CN Railway Bridge, Penticton Creek
55 Ellis Street, Penticton, British Columbia, Canada
CNR Bridge, Penticton Creek
CN Railway Bridge, Penticton Creek
Links and documents
Listed on the Canadian Register:
Statement of Significance
Description of Historic Place
The CN Railway Bridge is a timber bridge spanning Penticton Creek situated near the mouth of the creek on Okanagan Lake in Penticton, British Columbia.
The CN Railway Bridge is valued as a symbol of two important transportation systems in Penticton in the early 1930s. The bridge linked the CN docks and industrial spur lines on the Penticton waterfront east of Penticton Creek to the Kettle Valley Railway line, a CPR subsidiary, located to the west of Penticton Creek.
The waterfront area developed in the late 1800s into an industrial area and transport point connecting the paddle wheelers which plied Okanagan Lake between Okanagan Landing and Penticton, to land based transportation. When the Kettle Valley Railway was started in 1912, it traversed the slope east of downtown and passed through the central part of the City before crossing Okanagan River to head north to Summerland. A spur line, generally referred to as the Town Line, connected the main lines to the waterfront. By the 1930s an array of cold storage plants, fruit packing warehouses, and canneries were strung along the shore but there was no rail line connecting the industrial areas on either side of Penticton Creek.
With the growth of the fruit industry in the South Okanagan, the railway applied to construct a bridge over Penticton Creek so fruit and other commodities could be shipped on the Kettle Valley lines under a joint user agreement. Constructed in 1930, the bridge allowed CN to have a rail transfer barge in operation to transport rail cars from directly from water to land.
The Penticton waterfront industrial area thrived until the 1970s. With the closure of the Kettle Valley line, industries closed and the west side of Penticton Creek became a waterfront Park. In the early 2000s a waterfront pathway was completed between the creek and Penticton Marina. In 2005 the Japanese Gardens were built immediately east of the creek. The area in front of the previous CN headquarters and dock was developed as a park and the bridge became a gateway to the Gardens and the new park area. Today, the railway bridge is the sole remnant of Penticton's once bustling industrial waterfront and the two railways that served it.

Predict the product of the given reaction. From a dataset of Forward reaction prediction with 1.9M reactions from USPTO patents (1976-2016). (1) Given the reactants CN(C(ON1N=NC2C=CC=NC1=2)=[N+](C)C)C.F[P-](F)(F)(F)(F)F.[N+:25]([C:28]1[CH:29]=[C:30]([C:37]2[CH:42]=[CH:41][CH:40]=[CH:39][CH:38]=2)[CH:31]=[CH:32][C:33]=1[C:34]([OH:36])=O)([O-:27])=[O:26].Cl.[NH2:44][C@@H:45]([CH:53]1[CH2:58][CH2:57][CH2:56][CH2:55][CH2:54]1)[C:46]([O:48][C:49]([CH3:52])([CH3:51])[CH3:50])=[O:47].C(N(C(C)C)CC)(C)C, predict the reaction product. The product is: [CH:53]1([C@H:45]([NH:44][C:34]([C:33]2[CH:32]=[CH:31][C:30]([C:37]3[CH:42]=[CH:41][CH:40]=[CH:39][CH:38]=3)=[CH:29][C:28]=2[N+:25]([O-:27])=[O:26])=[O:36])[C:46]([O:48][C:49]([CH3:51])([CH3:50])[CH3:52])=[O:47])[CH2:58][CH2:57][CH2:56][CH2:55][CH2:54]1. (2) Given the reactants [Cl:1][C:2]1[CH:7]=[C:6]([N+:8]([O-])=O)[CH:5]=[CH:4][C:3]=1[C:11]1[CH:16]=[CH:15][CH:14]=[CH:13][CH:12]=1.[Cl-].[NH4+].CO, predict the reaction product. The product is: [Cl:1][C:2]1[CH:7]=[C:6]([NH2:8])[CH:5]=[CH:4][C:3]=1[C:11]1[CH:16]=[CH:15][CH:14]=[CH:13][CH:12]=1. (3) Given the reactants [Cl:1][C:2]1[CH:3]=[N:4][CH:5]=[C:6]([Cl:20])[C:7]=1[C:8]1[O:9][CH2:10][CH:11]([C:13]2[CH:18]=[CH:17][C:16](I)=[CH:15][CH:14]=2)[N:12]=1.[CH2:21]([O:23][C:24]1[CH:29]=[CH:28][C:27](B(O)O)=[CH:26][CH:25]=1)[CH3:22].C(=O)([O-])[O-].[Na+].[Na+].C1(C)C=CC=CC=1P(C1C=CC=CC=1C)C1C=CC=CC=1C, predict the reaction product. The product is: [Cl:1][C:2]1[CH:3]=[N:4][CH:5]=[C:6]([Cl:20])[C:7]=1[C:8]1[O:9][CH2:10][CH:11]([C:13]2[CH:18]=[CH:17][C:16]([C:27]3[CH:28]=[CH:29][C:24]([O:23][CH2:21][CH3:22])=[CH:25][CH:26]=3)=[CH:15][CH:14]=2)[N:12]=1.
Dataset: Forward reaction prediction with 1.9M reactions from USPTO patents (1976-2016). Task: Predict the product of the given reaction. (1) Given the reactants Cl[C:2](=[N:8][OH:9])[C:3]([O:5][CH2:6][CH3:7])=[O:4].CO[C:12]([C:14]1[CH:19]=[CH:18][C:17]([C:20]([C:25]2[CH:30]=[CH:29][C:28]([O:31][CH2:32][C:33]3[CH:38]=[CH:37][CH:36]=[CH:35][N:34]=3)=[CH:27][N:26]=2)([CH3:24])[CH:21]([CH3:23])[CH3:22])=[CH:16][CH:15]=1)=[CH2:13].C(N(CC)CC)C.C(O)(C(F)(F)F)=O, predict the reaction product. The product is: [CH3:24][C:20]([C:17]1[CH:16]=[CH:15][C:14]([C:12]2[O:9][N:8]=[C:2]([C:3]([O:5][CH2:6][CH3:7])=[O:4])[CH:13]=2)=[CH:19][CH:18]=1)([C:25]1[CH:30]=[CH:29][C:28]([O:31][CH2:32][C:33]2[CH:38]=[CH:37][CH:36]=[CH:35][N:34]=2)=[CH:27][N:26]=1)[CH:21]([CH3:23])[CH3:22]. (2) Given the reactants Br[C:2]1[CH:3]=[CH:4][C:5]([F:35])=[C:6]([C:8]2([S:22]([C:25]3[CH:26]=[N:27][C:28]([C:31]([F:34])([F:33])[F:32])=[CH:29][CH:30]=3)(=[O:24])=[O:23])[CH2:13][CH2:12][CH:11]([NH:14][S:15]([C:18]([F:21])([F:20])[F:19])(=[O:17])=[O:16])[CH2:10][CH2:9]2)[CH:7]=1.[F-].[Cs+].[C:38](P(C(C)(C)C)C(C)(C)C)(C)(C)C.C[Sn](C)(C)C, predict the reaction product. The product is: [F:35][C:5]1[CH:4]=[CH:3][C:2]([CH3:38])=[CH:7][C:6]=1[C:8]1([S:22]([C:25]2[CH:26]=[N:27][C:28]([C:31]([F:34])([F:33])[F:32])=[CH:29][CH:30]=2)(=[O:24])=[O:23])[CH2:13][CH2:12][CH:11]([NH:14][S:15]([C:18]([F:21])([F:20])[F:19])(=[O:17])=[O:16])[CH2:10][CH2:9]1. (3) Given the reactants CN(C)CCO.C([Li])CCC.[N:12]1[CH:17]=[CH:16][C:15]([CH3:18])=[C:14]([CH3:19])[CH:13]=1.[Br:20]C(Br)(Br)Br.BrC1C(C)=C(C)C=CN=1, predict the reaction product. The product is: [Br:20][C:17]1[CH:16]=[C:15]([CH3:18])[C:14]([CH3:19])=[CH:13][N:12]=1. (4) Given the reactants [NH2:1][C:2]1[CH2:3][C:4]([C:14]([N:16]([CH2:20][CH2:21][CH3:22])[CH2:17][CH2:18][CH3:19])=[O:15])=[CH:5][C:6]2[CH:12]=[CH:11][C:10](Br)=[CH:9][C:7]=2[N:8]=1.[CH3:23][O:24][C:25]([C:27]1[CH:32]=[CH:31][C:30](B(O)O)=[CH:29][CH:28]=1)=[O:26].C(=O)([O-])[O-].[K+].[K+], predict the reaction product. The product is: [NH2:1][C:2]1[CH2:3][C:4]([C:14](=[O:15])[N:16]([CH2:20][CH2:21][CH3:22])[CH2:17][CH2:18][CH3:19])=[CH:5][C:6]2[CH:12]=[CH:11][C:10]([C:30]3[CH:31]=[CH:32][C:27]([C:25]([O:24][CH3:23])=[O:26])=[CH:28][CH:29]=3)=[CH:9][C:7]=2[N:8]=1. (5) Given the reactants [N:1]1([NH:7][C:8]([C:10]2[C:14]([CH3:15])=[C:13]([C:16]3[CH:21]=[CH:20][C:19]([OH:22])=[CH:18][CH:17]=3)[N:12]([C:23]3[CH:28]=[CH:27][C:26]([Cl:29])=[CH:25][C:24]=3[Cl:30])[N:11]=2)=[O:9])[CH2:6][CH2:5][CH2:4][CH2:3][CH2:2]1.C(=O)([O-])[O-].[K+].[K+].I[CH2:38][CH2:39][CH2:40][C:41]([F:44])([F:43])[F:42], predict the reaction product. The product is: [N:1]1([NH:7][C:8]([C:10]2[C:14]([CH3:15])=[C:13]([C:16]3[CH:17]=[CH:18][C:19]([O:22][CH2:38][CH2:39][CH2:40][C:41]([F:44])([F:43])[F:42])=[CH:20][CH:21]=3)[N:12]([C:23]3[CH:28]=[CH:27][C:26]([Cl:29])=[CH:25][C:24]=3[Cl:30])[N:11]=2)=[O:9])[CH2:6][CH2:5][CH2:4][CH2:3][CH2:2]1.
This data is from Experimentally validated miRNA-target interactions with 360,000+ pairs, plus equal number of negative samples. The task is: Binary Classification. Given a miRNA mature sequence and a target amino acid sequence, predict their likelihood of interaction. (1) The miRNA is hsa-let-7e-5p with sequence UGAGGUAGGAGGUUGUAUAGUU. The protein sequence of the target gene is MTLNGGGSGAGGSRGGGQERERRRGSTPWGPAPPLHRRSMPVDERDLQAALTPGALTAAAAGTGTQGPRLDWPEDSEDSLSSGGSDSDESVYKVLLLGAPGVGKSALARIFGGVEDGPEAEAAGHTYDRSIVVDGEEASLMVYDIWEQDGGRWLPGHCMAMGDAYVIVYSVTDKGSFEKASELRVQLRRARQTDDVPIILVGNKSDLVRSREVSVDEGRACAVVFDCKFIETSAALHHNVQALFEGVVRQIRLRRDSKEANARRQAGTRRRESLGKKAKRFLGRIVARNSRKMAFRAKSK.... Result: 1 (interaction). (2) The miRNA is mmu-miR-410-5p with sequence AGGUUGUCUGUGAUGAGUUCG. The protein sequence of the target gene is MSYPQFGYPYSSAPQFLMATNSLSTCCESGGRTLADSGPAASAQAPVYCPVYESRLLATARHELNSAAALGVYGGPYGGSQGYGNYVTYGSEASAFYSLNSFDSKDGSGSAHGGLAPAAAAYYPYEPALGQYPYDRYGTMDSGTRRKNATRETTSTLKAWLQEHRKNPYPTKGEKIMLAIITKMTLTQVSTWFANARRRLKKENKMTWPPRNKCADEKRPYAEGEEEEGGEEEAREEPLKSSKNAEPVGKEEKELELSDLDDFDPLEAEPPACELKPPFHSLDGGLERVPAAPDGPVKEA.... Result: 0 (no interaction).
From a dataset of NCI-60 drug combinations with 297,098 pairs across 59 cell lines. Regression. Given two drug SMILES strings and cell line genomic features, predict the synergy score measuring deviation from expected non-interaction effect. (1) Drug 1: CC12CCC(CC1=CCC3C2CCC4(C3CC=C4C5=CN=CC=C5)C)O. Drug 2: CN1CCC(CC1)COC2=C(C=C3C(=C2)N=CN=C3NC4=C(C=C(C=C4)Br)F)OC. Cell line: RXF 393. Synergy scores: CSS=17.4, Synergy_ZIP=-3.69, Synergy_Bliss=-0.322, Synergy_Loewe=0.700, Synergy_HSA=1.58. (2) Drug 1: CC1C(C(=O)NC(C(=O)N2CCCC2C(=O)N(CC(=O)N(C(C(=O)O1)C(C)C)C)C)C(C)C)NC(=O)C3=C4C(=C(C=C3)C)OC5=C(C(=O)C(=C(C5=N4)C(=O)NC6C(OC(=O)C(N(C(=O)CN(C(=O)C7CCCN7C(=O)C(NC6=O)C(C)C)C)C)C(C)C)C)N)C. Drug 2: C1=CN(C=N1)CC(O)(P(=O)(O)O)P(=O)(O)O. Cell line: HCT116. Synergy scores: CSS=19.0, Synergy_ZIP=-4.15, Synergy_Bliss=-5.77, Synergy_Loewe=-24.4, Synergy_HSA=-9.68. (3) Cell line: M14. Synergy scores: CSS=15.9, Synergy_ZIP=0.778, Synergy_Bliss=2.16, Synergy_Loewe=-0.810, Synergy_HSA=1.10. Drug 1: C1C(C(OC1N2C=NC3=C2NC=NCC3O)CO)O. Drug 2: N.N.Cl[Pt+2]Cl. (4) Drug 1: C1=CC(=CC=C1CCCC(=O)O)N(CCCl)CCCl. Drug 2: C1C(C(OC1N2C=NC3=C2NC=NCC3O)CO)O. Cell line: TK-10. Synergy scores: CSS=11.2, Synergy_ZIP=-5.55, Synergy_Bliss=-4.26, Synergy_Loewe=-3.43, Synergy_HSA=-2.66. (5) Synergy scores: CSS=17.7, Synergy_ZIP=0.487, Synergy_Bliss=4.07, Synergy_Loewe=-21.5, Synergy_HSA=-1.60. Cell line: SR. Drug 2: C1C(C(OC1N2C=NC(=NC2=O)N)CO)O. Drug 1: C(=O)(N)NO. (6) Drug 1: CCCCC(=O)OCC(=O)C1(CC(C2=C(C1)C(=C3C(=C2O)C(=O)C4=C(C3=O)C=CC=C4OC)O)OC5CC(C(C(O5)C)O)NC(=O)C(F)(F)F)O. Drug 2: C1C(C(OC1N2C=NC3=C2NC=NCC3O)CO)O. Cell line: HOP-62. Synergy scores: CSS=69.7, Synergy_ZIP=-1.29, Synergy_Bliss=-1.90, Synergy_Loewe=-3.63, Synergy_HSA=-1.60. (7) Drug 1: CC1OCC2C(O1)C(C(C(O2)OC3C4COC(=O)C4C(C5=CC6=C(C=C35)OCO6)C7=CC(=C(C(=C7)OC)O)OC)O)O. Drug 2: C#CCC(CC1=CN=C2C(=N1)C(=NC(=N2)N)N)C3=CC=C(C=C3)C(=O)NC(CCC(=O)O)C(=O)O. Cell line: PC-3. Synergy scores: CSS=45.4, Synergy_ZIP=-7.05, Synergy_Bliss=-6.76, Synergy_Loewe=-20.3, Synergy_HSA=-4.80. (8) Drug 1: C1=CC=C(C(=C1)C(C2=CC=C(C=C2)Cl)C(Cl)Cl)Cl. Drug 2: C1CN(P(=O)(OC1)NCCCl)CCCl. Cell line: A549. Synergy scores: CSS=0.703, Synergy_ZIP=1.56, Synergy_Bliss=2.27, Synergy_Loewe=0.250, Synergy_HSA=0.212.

The CN Railway Bridge is also valued as an example of industrial design from the railway era. This is illustrated by the use of heavy wooden timbers and cross ties surmounting solid wooden support posts. The bridge also adds to the continuity of transportation along the Penticton waterfront as evidenced by its conversion into a waterfront trail and its embellishment as a gateway to create an entrance into the Japanese Garden.
SOURCE: City of Penticton Civic File
Key elements that define the heritage character of the CN Railway Bridge include its:
-location in the historic industrial waterfront of Penticton
-flared east end, indicating splitting of tracks to sidings on eastern side of creek
-surrounding public park, walkway and art gallery
-original wood timbers and cross beams
-original support posts
-decorative Japanese gateway and railings
Local Governments (BC)
Local Government Act, s.954
Community Heritage Register
2005/01/01 to 2005/01/01
Theme - Category and Type
- Developing Economies
- Trade and Commerce
- Expressing Intellectual and Cultural Life
- Architecture and Design
Function - Category and Type
- Park Fixture
- Bridge, Tunnel or Other Engineering Work
- Station or Other Rail Facility
Architect / Designer
Location of Supporting Documentation
City of Penticton Civic File
Cross-Reference to Collection